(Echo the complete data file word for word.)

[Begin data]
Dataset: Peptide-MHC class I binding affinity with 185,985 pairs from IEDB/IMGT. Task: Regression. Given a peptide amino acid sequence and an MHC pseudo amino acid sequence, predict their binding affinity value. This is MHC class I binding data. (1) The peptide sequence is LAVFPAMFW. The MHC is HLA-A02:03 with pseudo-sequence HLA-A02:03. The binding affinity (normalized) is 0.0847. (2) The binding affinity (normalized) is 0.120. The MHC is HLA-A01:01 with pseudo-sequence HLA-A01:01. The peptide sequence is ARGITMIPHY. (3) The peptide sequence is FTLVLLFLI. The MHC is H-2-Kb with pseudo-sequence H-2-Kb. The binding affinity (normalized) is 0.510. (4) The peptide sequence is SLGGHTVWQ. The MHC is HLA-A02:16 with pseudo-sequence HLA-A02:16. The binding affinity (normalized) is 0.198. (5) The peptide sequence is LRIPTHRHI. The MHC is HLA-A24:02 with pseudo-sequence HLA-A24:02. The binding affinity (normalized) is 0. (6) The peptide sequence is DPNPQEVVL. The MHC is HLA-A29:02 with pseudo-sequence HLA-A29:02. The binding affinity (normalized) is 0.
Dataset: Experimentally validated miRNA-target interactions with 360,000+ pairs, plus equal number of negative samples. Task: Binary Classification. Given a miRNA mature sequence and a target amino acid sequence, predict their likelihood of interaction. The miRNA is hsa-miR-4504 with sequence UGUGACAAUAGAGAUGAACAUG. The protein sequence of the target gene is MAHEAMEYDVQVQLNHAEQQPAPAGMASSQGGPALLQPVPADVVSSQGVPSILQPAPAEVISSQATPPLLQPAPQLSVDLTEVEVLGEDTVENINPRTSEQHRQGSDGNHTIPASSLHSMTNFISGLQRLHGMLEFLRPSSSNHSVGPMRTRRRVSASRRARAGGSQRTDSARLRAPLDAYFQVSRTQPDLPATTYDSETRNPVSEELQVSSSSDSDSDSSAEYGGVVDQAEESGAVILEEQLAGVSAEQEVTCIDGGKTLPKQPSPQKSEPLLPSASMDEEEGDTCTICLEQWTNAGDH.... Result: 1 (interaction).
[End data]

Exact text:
Dataset: Peptide-MHC class I binding affinity with 185,985 pairs from IEDB/IMGT. Task: Regression. Given a peptide amino acid sequence and an MHC pseudo amino acid sequence, predict their binding affinity value. This is MHC class I binding data. (1) The peptide sequence is LAVFPAMFW. The MHC is HLA-A02:03 with pseudo-sequence HLA-A02:03. The binding affinity (normalized) is 0.0847. (2) The binding affinity (normalized) is 0.120. The MHC is HLA-A01:01 with pseudo-sequence HLA-A01:01. The peptide sequence is ARGITMIPHY. (3) The peptide sequence is FTLVLLFLI. The MHC is H-2-Kb with pseudo-sequence H-2-Kb. The binding affinity (normalized) is 0.510. (4) The peptide sequence is SLGGHTVWQ. The MHC is HLA-A02:16 with pseudo-sequence HLA-A02:16. The binding affinity (normalized) is 0.198. (5) The peptide sequence is LRIPTHRHI. The MHC is HLA-A24:02 with pseudo-sequence HLA-A24:02. The binding affinity (normalized) is 0. (6) The peptide sequence is DPNPQEVVL. The MHC is HLA-A29:02 with pseudo-sequence HLA-A29:02. The binding affinity (normalized) is 0.
Dataset: Experimentally validated miRNA-target interactions with 360,000+ pairs, plus equal number of negative samples. Task: Binary Classification. Given a miRNA mature sequence and a target amino acid sequence, predict their likelihood of interaction. The miRNA is hsa-miR-4504 with sequence UGUGACAAUAGAGAUGAACAUG. The protein sequence of the target gene is MAHEAMEYDVQVQLNHAEQQPAPAGMASSQGGPALLQPVPADVVSSQGVPSILQPAPAEVISSQATPPLLQPAPQLSVDLTEVEVLGEDTVENINPRTSEQHRQGSDGNHTIPASSLHSMTNFISGLQRLHGMLEFLRPSSSNHSVGPMRTRRRVSASRRARAGGSQRTDSARLRAPLDAYFQVSRTQPDLPATTYDSETRNPVSEELQVSSSSDSDSDSSAEYGGVVDQAEESGAVILEEQLAGVSAEQEVTCIDGGKTLPKQPSPQKSEPLLPSASMDEEEGDTCTICLEQWTNAGDH.... Result: 1 (interaction).